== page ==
Besides my slow climb toward nirvana, there is a happy ending. I was able to make room for Lulu. One morning as I watched T carry her all curled up like a baby doll across the living room for the 55th time without complaint, without even trying to escape the clutches of a super-loving 4 year old, she did it. She won me over big time, oh-yes-she-has-oh-yes-she-has (insert smothering kiss sounds as seen below:)

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(Had to.)





I’m part of the Mommy Blogger Collective. Each month we’re given a one word prompt to riff with. This month’s prompt is *bloom.*

To understand why this is wrong, you don’t have to be a feminist. You just have to be human.

In the early hours of April 15, 2014 in Chibok, Nigeria at Government Girls Secondary School, 276 girls were forcefully taken by militants. Some escaped; the majority did not. They’re still missing, likely being sold into slavery or forced into marriage, the repercussions brought down on them by extremists for simply getting an education.

#bringbackourgirls is all over the media, with famous faces backing the hashtag, looking serious, disappointed, disgusted. Rightly so. The images that get to me the most are not those of celebrities, but those of the mothers of these young girls – women with tears streaming down their faces, washing over worried crinkles and grimaces as they beg someone, anyone, to bring their babies back safely.

The educator in me is furious, and the mother in me horrified.

Sunday was Mother’s Day.

girls laughing

girls laughing

girls dreaming

girl sleeping

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I look at my daughters and (soon to be three!) nieces, and think of the the apps at their fingertips, the books at their disposal, the endless information on any topic available to them, and I pray they won’t ever have to fight to keep the basic human right to learn. They, like all girls and boys around the globe, deserve to learn, dream, to shine — to bloom.


“Bloom” is the May writing prompt of The Mommy Blogger Collective. In addition to a monthly writing prompt, the collective hosts a monthly blogger featurette. This month we are featuring Misty of Momista Beginnings. A few words from Misty — I’m Misty, the southern California blogger behind Momista Beginnings. I began this blog while pregnant with Mia over two years ago to create a space for mamas out there to connect with their inner “momista.” According to me, a momista is a devout follower and lover of motherhood who takes her role to the next level. She uses her strengths to create the best childhood for her kids through activities, traditions, adventures, exploration and experiences. My blog aims to inspire all of this. Other bits of me make up my blog as well, like my passion for photography, art, crafts, my love for baking and cooking and family updates. I’m an ex art teacher of over 10 years and my art projects for kids make appearances from time to time, too. You can also find me on Bloglovin’, Instagram, Facebook, Twitter and at my photography website and its Facebook page!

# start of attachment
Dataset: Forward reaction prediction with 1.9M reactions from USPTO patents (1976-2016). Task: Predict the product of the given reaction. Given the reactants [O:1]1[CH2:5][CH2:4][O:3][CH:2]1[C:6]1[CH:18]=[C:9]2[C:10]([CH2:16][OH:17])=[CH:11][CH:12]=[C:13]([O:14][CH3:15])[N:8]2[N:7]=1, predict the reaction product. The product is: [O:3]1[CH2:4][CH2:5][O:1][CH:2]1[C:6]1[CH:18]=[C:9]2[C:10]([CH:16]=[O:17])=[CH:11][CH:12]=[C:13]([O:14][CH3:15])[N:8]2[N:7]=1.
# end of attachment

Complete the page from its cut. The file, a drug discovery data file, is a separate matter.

/// The Mommy Blogger Collective /// Christina, Courteney, Dena, Erica, Erin, Gillian, Katie, Misty, Nicole, and Renée. ///

Why Music Matters

PicMonkey Collage

I’m not a musician. Not even close. I can’t hold a tune, and for anyone who has witnessed me dancing at a wedding…I’m sorry, so very sorry. I wish I had rhythm, pitch…all that good stuff! So the best that I can do is live vicariously through my kids.

What I am is an educator, so I do recognize and value a well rounded curriculum, and know from training and experience how cross curriculum skills build on one another. We’re big on STEM education for our brood (science, technology, engineering, math), and a fantastic way to pump up the building blocks to excelling in these areas and improving certain brain functions like abstract reasoning skills, verbal memory and math abilities is through music education.